Hazard perception is at the hub of driver safety.
It determines how much time a driver has to perceive and manage risks, and whether they are then able to mitigate that risk and avoid the hazard.
The best drivers are constantly looking ahead and eye scanning, adjusting their speed, and checking the position of their vehicle on the road based on what they are seeing. This means they spot danger and potential dangers before they become a hazard.
For example, the safer driver notices a pedestrian walking on the footpath. This is not a hazard. But as they continue eye scanning they see the pedestrian looking over their shoulder/moving towards the road and this becomes a precursor to a hazard. The safer driver takes this into account, slows down slightly and maybe adjusts where their car is on the road. They are fully prepared if that pedestrian steps out to cross the road and can avoid what has then become a hazard.
What happens if it’s not our safer driver behind the wheel? The driver swerves, becoming a hazard themselves, causing more issues; They slam on their brakes, which also creates a hazard and increases the possibility of an incident on the road; They don’t see the pedestrian who then has to take evasive action; or they hit the pedestrian. Any of which could result in a very bad outcome.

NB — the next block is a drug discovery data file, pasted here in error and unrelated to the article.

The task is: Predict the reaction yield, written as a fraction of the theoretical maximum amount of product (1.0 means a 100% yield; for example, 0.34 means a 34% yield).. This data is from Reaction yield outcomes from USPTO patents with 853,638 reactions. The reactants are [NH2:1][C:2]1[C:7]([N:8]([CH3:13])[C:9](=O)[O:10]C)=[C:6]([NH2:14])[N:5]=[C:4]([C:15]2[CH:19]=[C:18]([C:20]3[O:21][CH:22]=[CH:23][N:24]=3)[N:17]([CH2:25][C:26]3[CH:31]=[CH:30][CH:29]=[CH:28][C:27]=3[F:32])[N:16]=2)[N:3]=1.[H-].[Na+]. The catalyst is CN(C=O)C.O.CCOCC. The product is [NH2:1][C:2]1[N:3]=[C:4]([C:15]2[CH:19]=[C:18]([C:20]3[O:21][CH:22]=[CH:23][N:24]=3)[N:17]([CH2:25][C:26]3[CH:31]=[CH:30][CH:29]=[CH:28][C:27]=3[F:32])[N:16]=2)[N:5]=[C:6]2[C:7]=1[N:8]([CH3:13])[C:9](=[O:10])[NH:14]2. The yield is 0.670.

Incidents happen as a result of the decisions people make. But if you know where to look and can spot the signs, those incidents might become near-misses or not even incidents - which is healthier for everyone.
We know all drivers can benefit from additional training in hazard perception, even those who already practice good higher-level driving skills (visual search, hazard perception and risk management). Humans maintain a skill through constant use and get better at that skill through training.
How do we know this? Researchers at the University of Queensland found that participants who failed their hazard perception test were actually 25% more likely to go on to be involved in a crash. And they were also 17% more likely to have been involved in a previous crash.
Similar research also tells us video training (such as that provided by Fleetcoach) can help drivers identify and prioritise potential hazards as accurately as in car training in a safer environment, with the chance to experience multiple scenario’s.
Changing the attitudes of drivers can ensure they don’t repeat past mistakes and can prevent future mistakes. Reactive training is too late, you need to be proactive to keep your drivers safe. Driving is a critical risk in any organisation with a fleet, and while you can’t remove the risk, you can improve the seriousness of that risk.